While racing along a freeway with air conditioner humming and a CD blasting as the glassy towers of a modern metropolis rise beyond a tangle of interlocking freeways, I often wonder, “What would Leonardo think?”

Of all the Renaissance geniuses — and there were many — Leonardo da Vinci is the most like us: skeptical, inquisitive, observant, a DIY tinkerer always trying something new.

Now popularly identified as the painter of “Mona Lisa,” he was, in fact, a jack-of-all-trades who is being celebrated in “Leonardo da Vinci, the ‘Codex Leicester’ and the Creative Mind,” opening Sunday at Minneapolis Institute of Arts (MIA).

Although he lived in an age of fortified cities ringed with thick stone walls and towers, Leonardo was forever pushing the conceptual envelope by designing canals, bridges and transportation (flying machines, armored tanks) that couldn’t be realized with 15th- century technology.

He would have been over the moon with access to carbon fiber, plastics, 3-D printers, reinforced concrete, steel and plate glass — to say nothing about electricity.

Long before colleges invented science, technology, engineering and math (STEM) majors, Leonardo (1452-1519) was deep into those fields. In his own day, he was known as an engineer, architect, inventor, mathematician, cartographer, gadgeteer, musician and party planner for aristocratic courts.

There are no paintings in the MIA’s exhibit, which is built around a rare notebook of Leonardo’s that Microsoft founder Bill Gates bought for a record-setting $30.8 million in 1994. Instead, the exhibit presents Leonardo as the prototype of the creative thinker, a guy whose jottings are a fount of ideas in evolution.

Half of the show is devoted to notebooks and projects by 21st-century American inventors and artists whose products include Rollerblades, infant car seats, crocheted models of “hyperbolic geometry” and a video interpretation of a legendary 19th-century French painting.

Organized in collaboration with the Phoenix Art Museum, the show will travel to the North Carolina Museum of Art in Raleigh after it closes in Minneapolis on Aug. 30.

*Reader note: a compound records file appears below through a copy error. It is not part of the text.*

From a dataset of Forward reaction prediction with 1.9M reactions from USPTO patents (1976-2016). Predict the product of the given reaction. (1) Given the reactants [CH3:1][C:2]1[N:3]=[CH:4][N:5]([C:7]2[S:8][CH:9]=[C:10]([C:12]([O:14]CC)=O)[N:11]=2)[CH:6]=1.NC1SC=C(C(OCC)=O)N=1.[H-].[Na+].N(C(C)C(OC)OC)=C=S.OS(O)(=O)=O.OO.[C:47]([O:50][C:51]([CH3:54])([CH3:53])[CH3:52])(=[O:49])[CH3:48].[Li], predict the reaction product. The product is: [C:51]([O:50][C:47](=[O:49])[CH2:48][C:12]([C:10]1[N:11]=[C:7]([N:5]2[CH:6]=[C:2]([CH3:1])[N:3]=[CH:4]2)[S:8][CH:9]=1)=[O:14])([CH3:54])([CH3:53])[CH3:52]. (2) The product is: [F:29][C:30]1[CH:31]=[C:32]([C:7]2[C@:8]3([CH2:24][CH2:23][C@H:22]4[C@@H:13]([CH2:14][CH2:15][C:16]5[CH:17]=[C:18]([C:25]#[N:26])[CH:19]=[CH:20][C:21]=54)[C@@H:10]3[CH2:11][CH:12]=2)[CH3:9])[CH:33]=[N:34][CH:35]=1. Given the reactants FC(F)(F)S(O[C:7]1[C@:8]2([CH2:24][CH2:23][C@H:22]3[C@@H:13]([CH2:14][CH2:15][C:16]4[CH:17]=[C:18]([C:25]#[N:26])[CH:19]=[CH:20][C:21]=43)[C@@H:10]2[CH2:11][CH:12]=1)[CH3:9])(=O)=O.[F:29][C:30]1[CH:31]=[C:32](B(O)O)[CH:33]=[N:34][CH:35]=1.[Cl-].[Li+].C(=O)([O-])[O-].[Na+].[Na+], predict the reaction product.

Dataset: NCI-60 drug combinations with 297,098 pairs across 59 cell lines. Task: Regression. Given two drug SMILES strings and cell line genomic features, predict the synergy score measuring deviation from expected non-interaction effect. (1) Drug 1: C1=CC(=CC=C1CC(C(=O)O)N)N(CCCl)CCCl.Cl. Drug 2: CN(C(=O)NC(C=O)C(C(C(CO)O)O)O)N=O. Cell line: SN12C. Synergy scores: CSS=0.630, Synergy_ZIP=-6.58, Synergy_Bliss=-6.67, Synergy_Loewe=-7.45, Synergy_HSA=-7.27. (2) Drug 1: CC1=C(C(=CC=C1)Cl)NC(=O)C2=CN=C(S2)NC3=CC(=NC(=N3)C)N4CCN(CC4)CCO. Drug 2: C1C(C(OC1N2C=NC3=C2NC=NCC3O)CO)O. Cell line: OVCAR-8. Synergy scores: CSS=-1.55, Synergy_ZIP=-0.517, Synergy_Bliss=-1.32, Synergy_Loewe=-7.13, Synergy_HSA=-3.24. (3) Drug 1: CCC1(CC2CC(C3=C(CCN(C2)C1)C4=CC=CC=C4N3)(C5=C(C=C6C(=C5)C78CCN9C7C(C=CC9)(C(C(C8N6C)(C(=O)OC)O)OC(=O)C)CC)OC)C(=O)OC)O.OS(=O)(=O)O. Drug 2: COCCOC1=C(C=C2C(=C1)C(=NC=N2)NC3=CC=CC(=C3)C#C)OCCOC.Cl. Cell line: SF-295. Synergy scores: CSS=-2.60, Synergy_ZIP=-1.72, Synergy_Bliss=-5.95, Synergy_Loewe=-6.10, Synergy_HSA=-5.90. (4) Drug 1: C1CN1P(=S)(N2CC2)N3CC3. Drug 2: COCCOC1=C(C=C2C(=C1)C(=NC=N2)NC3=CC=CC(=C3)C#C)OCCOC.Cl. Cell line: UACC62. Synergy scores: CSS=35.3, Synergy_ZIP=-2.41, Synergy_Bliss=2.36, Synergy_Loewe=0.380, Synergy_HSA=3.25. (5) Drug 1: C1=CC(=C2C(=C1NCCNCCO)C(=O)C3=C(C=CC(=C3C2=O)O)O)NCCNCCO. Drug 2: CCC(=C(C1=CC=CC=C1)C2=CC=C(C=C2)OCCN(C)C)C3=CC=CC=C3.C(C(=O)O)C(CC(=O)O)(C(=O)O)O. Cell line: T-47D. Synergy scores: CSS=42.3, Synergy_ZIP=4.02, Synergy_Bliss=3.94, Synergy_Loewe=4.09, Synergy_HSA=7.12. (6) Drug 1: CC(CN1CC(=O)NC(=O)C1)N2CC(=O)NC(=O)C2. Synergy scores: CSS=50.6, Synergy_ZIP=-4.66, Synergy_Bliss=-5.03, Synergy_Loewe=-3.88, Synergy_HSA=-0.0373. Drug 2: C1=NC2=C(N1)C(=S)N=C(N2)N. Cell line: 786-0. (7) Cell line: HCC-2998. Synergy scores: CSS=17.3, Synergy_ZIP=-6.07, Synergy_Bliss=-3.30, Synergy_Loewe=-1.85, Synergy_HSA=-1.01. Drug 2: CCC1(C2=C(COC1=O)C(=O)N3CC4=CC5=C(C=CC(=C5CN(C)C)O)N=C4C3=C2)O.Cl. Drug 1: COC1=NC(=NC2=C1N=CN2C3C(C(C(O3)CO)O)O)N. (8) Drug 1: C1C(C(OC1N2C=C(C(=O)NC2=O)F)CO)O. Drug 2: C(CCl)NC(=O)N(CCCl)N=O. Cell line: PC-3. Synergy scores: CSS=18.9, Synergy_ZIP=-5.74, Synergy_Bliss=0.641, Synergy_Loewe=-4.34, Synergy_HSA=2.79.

Written in backward script

The exhibition’s centerpiece is the “Codex Leicester,” a 72-page notebook or “codex,” a scientific treatise about the movement of water that Leonardo penned between about 1507 and 1510.

It is named after Thomas Coke, the earl of Leicester, an English grandee whose estate owned it for more than 250 years.

Gates typically allows it to be exhibited once a year. At his request, visitors will enter the show through an airport-style security screening station.

Composed in antique Italian, the manuscript is unintelligible to all but scholars because lefthanded Leonardo wrote it backward, working from right to left across the page, his tiny brown-ink letters designed to be read in a mirror.

Fortunately, translations and explanations of each page will be available on interactive touch screens.

What especially intrigues modern viewers are Leonardo’s postage-stamp-sized sketches in the margins. Exquisitely detailed, they illustrate his observations about how water eddies and pools; devices for measuring or redirecting its flow; speculations about the movement of tides; the origin of mountain streams; the composition of the moon, and its relationship to the sun and Earth.

“It’s not a simple document that records his thought processes; it is a very messy document in which he develops his ideas,” said Alex Bortolot, the show’s Minneapolis curator.

Endlessly curious, Leonardo was continually making notes, speculating about how things worked, experimenting, then changing his mind and coming up with new theories. All those fits and starts are recorded in the codex, which is “not unlike the way we all think,” Bortolot said.

Rollerblades and a yarn ‘reef’

The show asserts that inventors, scientists, mathematicians and artists still develop their ideas much as Leonardo did — through restless creative exploration.

Minnesota fitness buff Scott Olson, for example, didn’t exactly invent the concept of rolling footwear, but he did refine a long line of previous ideas into a multimillion-dollar business known as Rollerblade. The show includes drawings of 107 patents for different types of skates, dating from 1860-1991, related to Olson’s product.

The show also features prototypes of his current obsession, an aerial rowing or pedal-powered exercise device that he describes as “a cross between a roller coaster and a fitness machine.”

Another display shows ideas for children’s car seats that St. Paul-based industrial designers Don E. Harley and Associates sketched in the 1960s, long before they became standard safety equipment.

A gallery full of colorful crocheted sculptures offers a metaphoric link to Leonardo’s interest in water. The sculptures are part of the “Crochet Coral Reef,” an art, math and science project cooked up by the Los Angeles-based Institute for Figuring. Crocheted with brightly colored yarns, the sculptures loosely resemble coral reefs and are created using similar mathematical principles of “hyperbolic geometry.”

Leonardo also drew locks, dams and other devices to manage water’s energy and potentially destructive power. The show’s most dramatic contemporary piece, “The Raft” by videographer Bill Viola, addresses that issue.

His 2004 video is loosely inspired by Theodore Gericault’s monumental 1819 painting “The Raft of the Medusa,” which famously depicts the survivors of a French naval disaster who resorted to cannibalism to live. In Viola’s re-enactment, powerful streams of water batter a crowd of people who struggle, collapse and then tremulously regroup when the trauma ends.

The video is all the more poignant today amid seemingly ceaseless reports of ferry accidents and refugee-boat disasters.

“The art world is our stomping ground, but this show has the potential to reach people in so many fields,” Bortolot said.